116 3rd St SE
Cedar Rapids, Iowa 52401
During a routine bridge inspection in rural Johnson County this spring, inspectors made an unfortunate discovery.
The bridge southwest of the city of Tiffin had structural damage.
“Our structural engineering consultant had noticed some damage underneath that was more advanced than we had hoped,” said Ed Bartels, assistant Johnson County engineer. “Some of the beams had started to buckle.”
The extent of the damage prompted the county to close the bridge. Bartels said it will have to be replaced and estimated the costs at somewhere around $500,000 to $750,000.
That challenge isn’t restricted to Tiffin.
All told, approximately 492 bridges are closed across the state, according to the Iowa Department of Transportation. An additional 5,018 have some sort of restriction, and the remaining 18,436 have no restrictions.
Nearly one in five of Iowa’s bridges — 19.1 percent — are structurally deficient, meaning a key element of the bridge is considered to be in poor or worse condition, according to the American Road and Transportation Builders Association.
That places Iowa second in the nation for the percentage of structurally deficient bridges, just behind West Virginia.
Iowa leads the nation in number of structurally deficient bridges, according to the ARTBA, a Washington, D.C.-based trade association that releases a national bridge inventory each year based on data collected by the Federal Highway Administration.
“Iowa usually is at the top of our rankings,” said Alison Black, chief economist for ARTBA. “That’s definitely not a good thing. That’s not where you want to be.”
However, one Iowa DOT official said those rankings are a little misleading and that Iowa’s bridges are safe for the traveling public.
According to the ARTBA report, Iowa has 4,571 structurally deficient bridges. Black said that means the deck, superstructure or substructure is in poor or worse condition. Bridges are inspected every two years.
The report also notes that Iowa has identified repairs that are needed on 15,308 bridges at an estimated cost of $3.1 billion. That’s a slight increase from the 15,178 bridges found in need of repairs in 2016.
“Often, these can be very costly projects,” Black said. “It’s going to take additional resources from all levels of government to really make significant progress. We’ve seen things improve, but it’s at a very slow pace.”
Rural bridges a factor
Black also notes it’s not uncommon for states with a lot of rural bridges — such as Iowa — to rank high on the list.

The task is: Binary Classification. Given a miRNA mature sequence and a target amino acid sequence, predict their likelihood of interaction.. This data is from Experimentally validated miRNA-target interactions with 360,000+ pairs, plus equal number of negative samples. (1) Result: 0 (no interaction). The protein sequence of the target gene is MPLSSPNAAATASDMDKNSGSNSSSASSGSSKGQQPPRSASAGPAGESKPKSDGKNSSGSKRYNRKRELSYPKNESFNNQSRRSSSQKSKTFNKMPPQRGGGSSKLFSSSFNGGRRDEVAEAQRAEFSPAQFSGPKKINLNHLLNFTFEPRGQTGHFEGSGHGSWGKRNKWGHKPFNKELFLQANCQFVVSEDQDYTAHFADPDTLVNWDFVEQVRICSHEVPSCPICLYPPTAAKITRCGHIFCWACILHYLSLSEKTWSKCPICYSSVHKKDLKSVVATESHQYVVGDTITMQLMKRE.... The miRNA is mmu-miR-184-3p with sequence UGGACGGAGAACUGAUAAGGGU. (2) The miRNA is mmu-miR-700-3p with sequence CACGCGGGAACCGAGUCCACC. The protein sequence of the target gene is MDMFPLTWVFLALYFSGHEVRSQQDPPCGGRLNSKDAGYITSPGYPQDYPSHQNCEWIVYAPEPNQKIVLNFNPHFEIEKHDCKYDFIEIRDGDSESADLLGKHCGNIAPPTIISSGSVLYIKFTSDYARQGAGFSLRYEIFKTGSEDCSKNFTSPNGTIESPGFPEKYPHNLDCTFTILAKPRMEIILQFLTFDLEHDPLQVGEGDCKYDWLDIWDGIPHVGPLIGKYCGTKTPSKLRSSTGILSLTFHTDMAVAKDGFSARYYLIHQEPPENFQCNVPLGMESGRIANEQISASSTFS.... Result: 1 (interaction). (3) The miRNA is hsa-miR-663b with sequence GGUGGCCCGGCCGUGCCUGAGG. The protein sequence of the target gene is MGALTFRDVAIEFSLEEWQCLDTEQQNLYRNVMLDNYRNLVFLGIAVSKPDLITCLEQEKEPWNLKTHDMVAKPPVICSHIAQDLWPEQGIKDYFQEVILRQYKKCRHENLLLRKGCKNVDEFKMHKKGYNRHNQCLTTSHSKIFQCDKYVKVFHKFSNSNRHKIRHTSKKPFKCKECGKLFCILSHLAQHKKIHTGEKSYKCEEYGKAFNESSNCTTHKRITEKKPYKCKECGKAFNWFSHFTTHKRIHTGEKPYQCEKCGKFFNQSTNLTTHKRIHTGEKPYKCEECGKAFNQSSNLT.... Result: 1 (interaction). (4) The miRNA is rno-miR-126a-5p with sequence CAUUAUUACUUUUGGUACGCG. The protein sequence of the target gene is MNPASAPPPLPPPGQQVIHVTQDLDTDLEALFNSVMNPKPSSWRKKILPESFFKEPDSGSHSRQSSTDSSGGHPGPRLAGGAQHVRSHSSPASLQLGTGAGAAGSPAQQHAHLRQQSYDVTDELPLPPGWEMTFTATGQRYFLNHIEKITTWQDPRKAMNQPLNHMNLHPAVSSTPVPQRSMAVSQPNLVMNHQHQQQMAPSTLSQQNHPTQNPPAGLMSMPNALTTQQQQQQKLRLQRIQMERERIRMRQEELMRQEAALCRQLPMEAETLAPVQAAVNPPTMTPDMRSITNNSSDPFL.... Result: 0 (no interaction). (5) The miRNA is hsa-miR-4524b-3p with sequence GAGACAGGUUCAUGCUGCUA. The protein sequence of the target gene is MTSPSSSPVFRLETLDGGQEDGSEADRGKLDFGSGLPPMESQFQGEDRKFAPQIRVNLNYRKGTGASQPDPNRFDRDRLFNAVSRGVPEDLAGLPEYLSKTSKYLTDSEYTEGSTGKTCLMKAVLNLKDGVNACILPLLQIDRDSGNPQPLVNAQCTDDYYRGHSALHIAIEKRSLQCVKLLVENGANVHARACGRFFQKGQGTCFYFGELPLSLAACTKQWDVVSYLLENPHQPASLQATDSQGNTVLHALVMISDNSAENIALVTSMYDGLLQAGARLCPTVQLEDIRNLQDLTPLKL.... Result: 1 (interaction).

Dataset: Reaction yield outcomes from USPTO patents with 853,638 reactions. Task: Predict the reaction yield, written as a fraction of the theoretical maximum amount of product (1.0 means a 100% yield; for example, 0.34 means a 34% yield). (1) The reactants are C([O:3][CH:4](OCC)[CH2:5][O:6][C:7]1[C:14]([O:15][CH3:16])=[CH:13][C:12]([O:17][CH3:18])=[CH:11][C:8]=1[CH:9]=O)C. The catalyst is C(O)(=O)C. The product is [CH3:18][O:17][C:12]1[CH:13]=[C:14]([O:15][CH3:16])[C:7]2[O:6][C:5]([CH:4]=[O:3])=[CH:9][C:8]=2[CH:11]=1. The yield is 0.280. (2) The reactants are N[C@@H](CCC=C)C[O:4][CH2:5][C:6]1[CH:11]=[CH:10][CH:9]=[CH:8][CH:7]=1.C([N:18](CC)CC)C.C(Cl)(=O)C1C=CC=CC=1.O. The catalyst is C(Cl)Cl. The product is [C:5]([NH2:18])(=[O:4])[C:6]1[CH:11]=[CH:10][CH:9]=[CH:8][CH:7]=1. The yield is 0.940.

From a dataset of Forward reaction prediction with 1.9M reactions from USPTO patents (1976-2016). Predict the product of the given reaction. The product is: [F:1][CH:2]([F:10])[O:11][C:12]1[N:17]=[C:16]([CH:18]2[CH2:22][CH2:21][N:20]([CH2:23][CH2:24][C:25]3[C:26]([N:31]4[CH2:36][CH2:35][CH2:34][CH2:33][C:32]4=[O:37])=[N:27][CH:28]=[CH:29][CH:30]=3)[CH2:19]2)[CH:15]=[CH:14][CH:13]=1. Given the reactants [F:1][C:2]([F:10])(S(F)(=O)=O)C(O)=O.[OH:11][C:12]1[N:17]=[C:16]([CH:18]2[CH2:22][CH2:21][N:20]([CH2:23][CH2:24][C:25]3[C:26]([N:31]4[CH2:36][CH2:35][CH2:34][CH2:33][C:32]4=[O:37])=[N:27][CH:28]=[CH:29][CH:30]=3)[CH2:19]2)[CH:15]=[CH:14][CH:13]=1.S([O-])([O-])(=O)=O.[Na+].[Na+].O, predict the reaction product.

After all, more than 11,600 of the bridges in the state are rural, Black said. Of the structurally deficient bridges, 99.5 are not part of the National Highway System and only six are on the Interstate Highway System.
When people look at Iowa’s rankings on the ARTBA report, officials want them to consider the big picture, said Scott Neubauer, state bridge maintenance and inspection engineer for the Iowa DOT.
“There are a lot of factors that have to be looked at other than just a raw total number of bridges,” Neubauer said. “We don’t like being No. 1 and having the highest number of deficient bridges by any means. But you have to look at … can the bridges handle the traffic they’re seeing?”
Neubauer said the majority of poorly rated bridges in Iowa are mainly on the state’s local roads and see low volumes of traffic.
“About half that are considered poor in Iowa have less than 35 vehicles a day that cross them,” he said. “You’ve got to look at it in perspective there.”
The bridges themselves also are small, Neubauer added. When considering only poor deck area — the part of the bridge you drive over — Iowa drops from first to seventh in the nation, Neubauer said.
And just because a bridge is in “poor” condition doesn’t mean it’s not safe to be traveled on, he said.
“It can handle the traffic it’s seeing,” Neubauer said.
Lifetime of a bridge
Neubauer said Iowa has reduced the number of poorly rated bridges on the state highway system by “a very large margin.”
Around 12 to 15 years ago, 250 bridges on the state highway system were rated poor.
“We’ve steadily decreased that number,” he said. “Now we’re in the low 30s. We’ve made a concerted effort to reduce that number.”
More work for the state looms on the horizon, though. If you’re lucky, a bridge will last 100 years. But even at that number, with more than 4,000 bridges in the state highway system, that means replacing 40 bridges a year to keep pace with the aging infrastructure. Bridges built in the last 50 to 70 years will have to be replaced even sooner, Neubauer said.
“At some point in the future, we just won’t be able to maintain that without some additional funding,” he said.
With some counties having to spend $1 million or more to replace a bridge that has “minimal traffic,” officials have to be practical in how they invest money in infrastructure.
Bartels in Johnson County said local officials have made an effort to keep rural bridges open — but that’s not the case everywhere.
“We’re a little bit different from most other counties,” Bartels said. “Our (board of supervisors) has made a real effort to keep those bridges open. Most counties tend to close them.”
But even in Johnson County, where transportation and infrastructure are a priority, keeping up that funding can be a challenge.
“There’s never enough money to do all the work we’d like to do, even in Johnson County,” Bartels said. “Things are only worse in a lot of other places.”
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